Arabis thaliana ARABIDOPSIS THALIANA, the THALE CRESS, MOUSE-EAR CRESS or ARABIDOPSIS, is a small flowering plant native to Eurasia
Eurasia
and Africa
Africa
. A. thaliana is considered a weed; it is found by roadsides and in disturbed land. A winter annual with a relatively short life cycle, A. thaliana is a popular model organism in plant biology and genetics. For a complex multicellular eukaryote , A. thaliana has a relatively small genome of approximately 135 megabase pairs (Mbp). It was the first plant to have its genome sequenced, and is a popular tool for understanding the molecular biology of many plant traits, including flower development and light sensing
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Vacuole
A VACUOLE (/ˈvækjuːoʊl/ ) is a membrane -bound organelle which is present in all plant and fungal cells and some protist , animal and bacterial cells. Vacuoles are essentially enclosed compartments which are filled with water containing inorganic and organic molecules including enzymes in solution , though in certain cases they may contain solids which have been engulfed. Vacuoles are formed by the fusion of multiple membrane vesicles and are effectively just larger forms of these. The organelle has no basic shape or size; its structure varies according to the needs of the cell. The function and significance of vacuoles varies greatly according to the type of cell in which they are present, having much greater prominence in the cells of plants, fungi and certain protists than those of animals and bacteria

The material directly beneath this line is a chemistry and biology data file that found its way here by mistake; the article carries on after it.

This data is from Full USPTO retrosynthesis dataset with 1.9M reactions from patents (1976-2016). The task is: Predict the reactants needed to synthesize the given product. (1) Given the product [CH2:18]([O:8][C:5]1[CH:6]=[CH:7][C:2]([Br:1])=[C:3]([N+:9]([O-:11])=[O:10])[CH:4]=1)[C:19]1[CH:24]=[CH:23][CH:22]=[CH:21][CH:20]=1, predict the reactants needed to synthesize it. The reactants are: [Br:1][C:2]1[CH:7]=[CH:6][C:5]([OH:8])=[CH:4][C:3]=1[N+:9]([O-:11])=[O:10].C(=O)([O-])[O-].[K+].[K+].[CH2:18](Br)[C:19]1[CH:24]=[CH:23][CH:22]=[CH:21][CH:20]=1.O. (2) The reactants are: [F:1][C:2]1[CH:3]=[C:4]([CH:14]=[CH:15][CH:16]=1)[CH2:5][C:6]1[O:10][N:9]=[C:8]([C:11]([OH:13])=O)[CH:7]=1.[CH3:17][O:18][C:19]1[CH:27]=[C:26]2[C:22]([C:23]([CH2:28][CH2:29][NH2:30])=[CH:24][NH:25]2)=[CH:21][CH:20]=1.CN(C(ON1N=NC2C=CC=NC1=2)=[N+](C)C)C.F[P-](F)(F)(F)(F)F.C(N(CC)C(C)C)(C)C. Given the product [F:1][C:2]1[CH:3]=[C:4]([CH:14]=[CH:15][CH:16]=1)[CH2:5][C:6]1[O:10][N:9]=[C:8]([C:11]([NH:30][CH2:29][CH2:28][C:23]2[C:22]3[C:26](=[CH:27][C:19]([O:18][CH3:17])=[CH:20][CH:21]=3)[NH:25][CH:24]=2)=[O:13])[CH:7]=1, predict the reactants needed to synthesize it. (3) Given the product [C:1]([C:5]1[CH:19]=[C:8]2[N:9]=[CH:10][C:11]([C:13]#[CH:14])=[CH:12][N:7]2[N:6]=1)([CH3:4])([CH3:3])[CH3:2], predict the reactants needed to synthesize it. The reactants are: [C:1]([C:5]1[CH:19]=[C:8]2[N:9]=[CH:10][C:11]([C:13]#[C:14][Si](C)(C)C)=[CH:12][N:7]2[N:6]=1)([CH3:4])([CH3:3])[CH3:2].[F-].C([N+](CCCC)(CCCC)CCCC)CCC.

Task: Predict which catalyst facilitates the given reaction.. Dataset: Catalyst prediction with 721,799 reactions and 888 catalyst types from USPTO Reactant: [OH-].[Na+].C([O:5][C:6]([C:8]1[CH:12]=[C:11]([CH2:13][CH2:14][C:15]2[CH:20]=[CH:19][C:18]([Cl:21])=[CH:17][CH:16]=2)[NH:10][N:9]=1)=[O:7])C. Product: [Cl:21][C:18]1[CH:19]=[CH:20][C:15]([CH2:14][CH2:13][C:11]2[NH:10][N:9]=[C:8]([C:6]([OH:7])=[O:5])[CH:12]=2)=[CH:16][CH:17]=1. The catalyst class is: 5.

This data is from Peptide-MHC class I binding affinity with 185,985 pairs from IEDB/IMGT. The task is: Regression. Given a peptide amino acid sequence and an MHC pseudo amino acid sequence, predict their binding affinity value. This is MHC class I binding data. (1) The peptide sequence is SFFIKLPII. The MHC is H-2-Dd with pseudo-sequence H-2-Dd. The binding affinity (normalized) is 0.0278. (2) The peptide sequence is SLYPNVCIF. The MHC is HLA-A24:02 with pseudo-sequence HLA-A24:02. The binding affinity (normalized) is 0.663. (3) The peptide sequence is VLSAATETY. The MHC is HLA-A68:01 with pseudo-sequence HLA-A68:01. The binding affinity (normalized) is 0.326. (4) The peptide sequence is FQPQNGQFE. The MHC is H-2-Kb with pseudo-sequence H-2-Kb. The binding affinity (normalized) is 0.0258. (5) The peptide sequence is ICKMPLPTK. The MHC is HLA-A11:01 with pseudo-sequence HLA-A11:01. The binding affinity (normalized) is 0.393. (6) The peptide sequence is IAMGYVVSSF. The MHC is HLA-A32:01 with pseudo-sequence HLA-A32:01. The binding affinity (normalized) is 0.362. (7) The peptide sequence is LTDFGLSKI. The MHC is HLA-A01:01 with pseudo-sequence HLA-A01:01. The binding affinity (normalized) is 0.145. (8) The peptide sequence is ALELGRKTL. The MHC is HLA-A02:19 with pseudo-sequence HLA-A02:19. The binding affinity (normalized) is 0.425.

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Plasma Membrane